my little wooden gyrocopter

XXavier

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This looks like an amazing project.

Congratulations on your meeting the various challenges in simple but innovative ways, wishing you every success.

Very struck by the look of your rotor blades. I am guessing wooden skinned.

J.C. gave a description of his blades, in another post:

Captura de pantalla 2020-09-20 a las 12.51.28.png
 

Jean Claude

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A member of the French gyroplane forum kindly changed the format of my video.
It's here,
Enter the password : JCD04
 

skyguynca

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A member of the French gyroplane forum kindly changed the format of my video.
It's here,
Enter the password : JCD04
very nice video, especially showing the head movement, great job on the design
 

XXavier

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very nice video, especially showing the head movement, great job on the design


And –so far as I know– that 'tilting plate' is, in what regards rotor control, absolutely original... I hope that the flight tests do confirm the good results that we all wish...
 

Jean Claude

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Chuck,
For the reverse installation of the ROTAX 503, I have relied on other successful examples from other hobby builders, without any disadvantages other than faster soiling of the spark plugs.

Regarding the stick to ceiling, I guess I will have to be patient to recondition my reflexes.
I have already been confronted with an analog situation, during the tests of my plane with rudder control by the stick.
The pilots to whom I entrusted the stick in flight, could not refrain from correcting the inclination, instead of the heading, and invariably obtained a divergent sinuosity
 

C. Beaty

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We humans are adaptable creatures JC but that ability is maximum at age ~18 and diminishes thereafter.

The Wright Brothers, being bicycle mechanics, crossed their rudder cables so that the rudder bar on their airplanes moved in the same direction as the handlebars of a bicycle.

But along comes Glen Curtiss, another US aviation pioneer, who did not bother to cross his rudder cables and taught himself to fly with “reversed “ redder control and that’s the way it’s been ever since.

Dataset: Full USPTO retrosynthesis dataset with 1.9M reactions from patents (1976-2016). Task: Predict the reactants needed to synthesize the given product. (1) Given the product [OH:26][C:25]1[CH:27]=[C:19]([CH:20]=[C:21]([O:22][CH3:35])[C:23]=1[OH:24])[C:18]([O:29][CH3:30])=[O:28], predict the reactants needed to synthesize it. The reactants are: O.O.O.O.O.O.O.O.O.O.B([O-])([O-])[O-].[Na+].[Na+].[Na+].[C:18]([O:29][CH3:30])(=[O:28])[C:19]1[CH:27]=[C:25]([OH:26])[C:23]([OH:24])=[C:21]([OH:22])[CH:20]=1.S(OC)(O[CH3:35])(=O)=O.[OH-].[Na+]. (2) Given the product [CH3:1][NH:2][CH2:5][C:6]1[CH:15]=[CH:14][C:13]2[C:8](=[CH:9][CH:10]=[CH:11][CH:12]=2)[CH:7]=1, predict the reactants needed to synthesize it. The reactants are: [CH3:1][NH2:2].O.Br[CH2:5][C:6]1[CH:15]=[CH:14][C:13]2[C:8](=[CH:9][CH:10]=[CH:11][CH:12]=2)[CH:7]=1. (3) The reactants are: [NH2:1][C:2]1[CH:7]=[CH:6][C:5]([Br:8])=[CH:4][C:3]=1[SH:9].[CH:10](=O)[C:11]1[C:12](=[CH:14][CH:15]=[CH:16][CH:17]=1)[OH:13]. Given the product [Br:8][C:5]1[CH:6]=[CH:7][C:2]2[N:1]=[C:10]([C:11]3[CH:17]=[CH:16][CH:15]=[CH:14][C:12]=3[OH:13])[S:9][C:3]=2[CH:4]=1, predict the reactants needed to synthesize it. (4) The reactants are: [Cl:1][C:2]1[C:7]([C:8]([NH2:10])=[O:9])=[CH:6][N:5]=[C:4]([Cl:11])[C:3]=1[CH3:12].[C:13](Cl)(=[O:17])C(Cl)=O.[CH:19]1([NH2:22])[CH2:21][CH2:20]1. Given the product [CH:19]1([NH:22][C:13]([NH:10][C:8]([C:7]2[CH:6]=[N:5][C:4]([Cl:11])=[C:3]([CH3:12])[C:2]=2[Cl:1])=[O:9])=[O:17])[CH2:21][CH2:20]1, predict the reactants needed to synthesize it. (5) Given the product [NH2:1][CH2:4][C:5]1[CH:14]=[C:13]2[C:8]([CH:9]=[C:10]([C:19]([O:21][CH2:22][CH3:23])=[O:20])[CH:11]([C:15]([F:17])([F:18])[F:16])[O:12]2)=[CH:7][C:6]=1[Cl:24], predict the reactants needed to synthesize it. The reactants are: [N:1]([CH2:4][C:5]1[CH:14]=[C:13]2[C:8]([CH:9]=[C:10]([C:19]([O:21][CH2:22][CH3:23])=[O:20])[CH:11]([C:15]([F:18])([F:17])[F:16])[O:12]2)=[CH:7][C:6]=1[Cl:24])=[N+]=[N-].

I considered crossing the rudder cables on my first gyro when learning to fly via the Bensen flight training syllabus.

But please keep in mind that you’re no longer 18 years old and cyclic pitch on rotorcraft is much more critical than the rudder on a FW airplane.

I have also operated Rotax 2 stroke engines spark plugs down but not long enough to have formed an opinion about effect on durability.

In any case, Good Luck and please don’t smash your lovely little wooden gyro.
 
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Jazzenjohn

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I would echo Wolfy comment on some trike time, I'd add driving with your hands at the bottom of the steering wheel, spending a lot of time taxiing around paying particular attention to tilting the blades into the wind, and possibly adding a small airplane model on the stick that you could focus on as you move the stick to have it follow your intended movements. I learned to fly with an overhead stick by having 2 sets of controls on the gyro and I still think that's the best way.
Did you ever weigh those beautiful rotorblades you built? I have always wondered how much they weigh compared to metal blades.
 

Brian Jackson

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Hi JC.

What a beautiful ship. I am curious about the head dynamics: at all-up weight when suspended from the teeter, does the stick have any tendency to lunge forward? In other words, the way the head is suspended and allowed to articulate, is the geometry (at full suspension weight) balanced so the stick doesn't require constant arm force in one direction? I love the design. Thank you for sharing it with us.
 

Jean Claude

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Did you ever weigh those beautiful rotorblades you built? I have always wondered how much they weigh compared to metal blades.
Our twobladed rotors require a low conicity to avoid excessive vibration. This conditions the choice of the blade mass.
So, my wooden blades weighted with a steel strip to keep 18 lbs eaches (ie about 2.5 degrees of coning)
 

C. Beaty

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The ideal rotor would be weightless with 6 lb tip weights = all mass located at teeter bolt height.

Oops! That wouldn’t eliminate vibration; there would still be an oscillating aerodynamic moment about the teeter bolt.
 
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XXavier

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A sketch by J.C. published in 2011 in the French gyro forum:

Translation: with these kinematics, radial loads are not transmitted to the stick, but only to the masts.

Captura de pantalla 2020-10-04 a las 11.05.26.png
 

C. Beaty

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Javier, I traveled the length of Spain from Algeceras to the French border during the Franco era when socialist Europe regarded fascist Spain as Europe’s bad guy. I was transferred from a US airbase in Morocco to the US military advisory group in Denmark.